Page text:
The ALA awards for children’s (and YA, and middle grades, and other variety of younger humans) literature were given out earlier today, and there’s a webcomics connection that we are happy to report. The first person I saw with the news was Colleen AF Venable¹, beating out even the reporter contingent from the School Library Journal: The Stonewall Book Award (for English-language children’s and young adult books of exceptional merit relating to the gay, lesbian, bisexual and transgender experience) went to Little & Lion and The 57 Bus, but one of the two Honor Books was As The Crow Flies.

You remember ATCF? Collected from the webcomic by Melanie Gillman? Published by Iron Circus Comics via Kickstart, because C Spike Trotman has an eye for great literature? And a bit later, the Alex Award (for the 10 best adult books that appeal to a teen audience) included Malagash by Joey Comeau. Webcomics continues as a feeder (or perhaps a crucible) of talent and creators that are making themselves known in the polite world. Maybe now the New York Times will respond to the damn petition and reinstate the best seller list?

As if that wasn’t enough good news, here’s Fleen Senior French Correspondent Pierre Lebeaupin with some thoughts on French comics festival practices and etiquette:


You may remember from my report of the 2017 edition of Lyon BD that sketches are free as a rule. But that is pretty much the only thing that is free in French comics festivals: entrance is paid, exhibitors sell their wares, etc. The point where all these concerns intersect is the table, which is more than the physical space the creator can work against²: it represents the support his host provides (line management in particular), and, conversely, the contribution the creator makes to the host’s presence.

The host can be the festival itself, in the case of invited creators, or is more typically the creator’s publisher; in some cases bookshops organize signings around a festival. And in all cases they hope to profit: the festival by attracting attendees, and the publisher or a bookshop by selling books. And in order to ensure that, publishers and bookshops will often require a book be purchased before you can get a sketch (though it need not necessarily be the one sketched in); and that will not guarantee getting one, you won’t if you come too late for instance, but this means sketches are free only to the extent the creator is not paid for it. For popular creators the lucky few who will get a sketch are even picked by chance draw, so as not to overwhelm the creator.

As for creators themselves, besides the inherent unfairness, there is also the more practical matter that, given the money incentive, the ecosystem grows around them to mine the seam³. This mean that creators both have to spend more time in more festivals, away from their living-earning activities and their families, and have to contend with longer and longer lines of people waiting for sketches (three-legged camping stools are a common sight in comics festivals), with the resulting entitlement issues you can expect … not that this prevents some of these sketches from ending up on eBay, anyway.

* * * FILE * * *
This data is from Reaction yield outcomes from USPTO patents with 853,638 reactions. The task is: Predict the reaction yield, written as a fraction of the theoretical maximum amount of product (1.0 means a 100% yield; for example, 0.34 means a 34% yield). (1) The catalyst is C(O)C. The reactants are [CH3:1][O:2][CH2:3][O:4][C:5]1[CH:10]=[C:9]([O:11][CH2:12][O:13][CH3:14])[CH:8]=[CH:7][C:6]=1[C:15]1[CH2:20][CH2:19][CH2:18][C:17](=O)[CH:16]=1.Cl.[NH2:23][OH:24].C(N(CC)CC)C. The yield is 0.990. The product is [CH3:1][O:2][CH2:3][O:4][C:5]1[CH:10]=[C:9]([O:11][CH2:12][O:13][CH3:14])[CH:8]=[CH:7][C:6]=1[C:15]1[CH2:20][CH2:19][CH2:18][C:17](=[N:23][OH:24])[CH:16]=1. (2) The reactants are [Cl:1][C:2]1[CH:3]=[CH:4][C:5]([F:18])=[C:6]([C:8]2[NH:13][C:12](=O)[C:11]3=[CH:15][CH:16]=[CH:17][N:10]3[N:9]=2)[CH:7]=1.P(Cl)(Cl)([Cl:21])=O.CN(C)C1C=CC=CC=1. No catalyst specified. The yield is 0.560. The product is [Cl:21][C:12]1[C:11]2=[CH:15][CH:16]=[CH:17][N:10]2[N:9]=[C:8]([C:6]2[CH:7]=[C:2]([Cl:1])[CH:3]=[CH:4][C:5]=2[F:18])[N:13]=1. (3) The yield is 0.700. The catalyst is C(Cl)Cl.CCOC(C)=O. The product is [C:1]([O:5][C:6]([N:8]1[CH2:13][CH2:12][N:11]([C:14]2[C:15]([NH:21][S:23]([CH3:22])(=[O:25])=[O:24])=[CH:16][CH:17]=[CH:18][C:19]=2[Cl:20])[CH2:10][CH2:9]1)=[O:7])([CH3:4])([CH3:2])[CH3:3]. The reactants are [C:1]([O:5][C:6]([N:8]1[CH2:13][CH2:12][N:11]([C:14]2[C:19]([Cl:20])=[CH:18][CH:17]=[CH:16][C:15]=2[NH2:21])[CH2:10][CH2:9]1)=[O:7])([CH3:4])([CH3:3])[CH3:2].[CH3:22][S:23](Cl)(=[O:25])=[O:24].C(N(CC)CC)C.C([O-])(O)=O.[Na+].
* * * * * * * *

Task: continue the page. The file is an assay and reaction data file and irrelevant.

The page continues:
The result? While of course you shouldn’t take this strip too literally (this is autobio, after all), creators are often exhausted at the end of the day (full disclosure: I contributed to the exhaustion; unfortunately I did not encounter much else to report on in Paris Manga). And yes, I have witnessed for instance people trying to squeeze themselves at the end of the line even as the end of signing time was closing in … however, I haven’t been (un)lucky enough to witness that (fortunately exceptional) kind of case (French-only).

Can the situation be improved? Proposed leads to that end will be the subject of a later post.


Hey, my name is Richard!
I`m a professional writer and I`m going to change your lifes on?e and for all

Based on this sample, you’re a crappy writer, “Richard Diicks”.

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¹ Once of Puff in Brooklyn note, more recently of book design fame, and always the bearer of the coolest calf tat in existence.

² Though in case of need a creator may be able to do [without even that (21st photo; full disclosure: that is my copy of Héro-ine-s Yan Le Pon is sketching in in this photo).

³ Most French comics festivals are run as non-profits (and that includes Angoulême), which moderates the expansion somewhat on that side, nevertheless they too benefit from growing bigger (they get more press, more attention from professionals, etc).

Festivals And Other Things

It’s an unusually busy Wednesday. Let’s see what’s doing.

  • The annual SPX table lottery hits next week, although there appears to be some confusion. Nothing on the SPX page, but their Twitter account has retweeted people saying the lottery opens on February 12th and runs through the 26th. Last year, the Official Deal About The Lottery went up five days in advance, which means we should have this year’s iteration up, but don’t. If you want to get a table for 2018, I’d check the SPX site daily between now and Monday. Those who make it past the curation/lottery process will be in Bethedsa, Maryland, on 15-16 September.
  • Meanwhile, the MoCCA Festival is coming 7-8 April in Manhattan, and details are firming up. Nothing specific on programming yet, and the exhibitors list looks like it might still be for 2018 (it’s missing names of people I know will be there, and there’s a future reference to a book debuting in 2017), but I’d expect all of that to be updated in the next two-three weeks.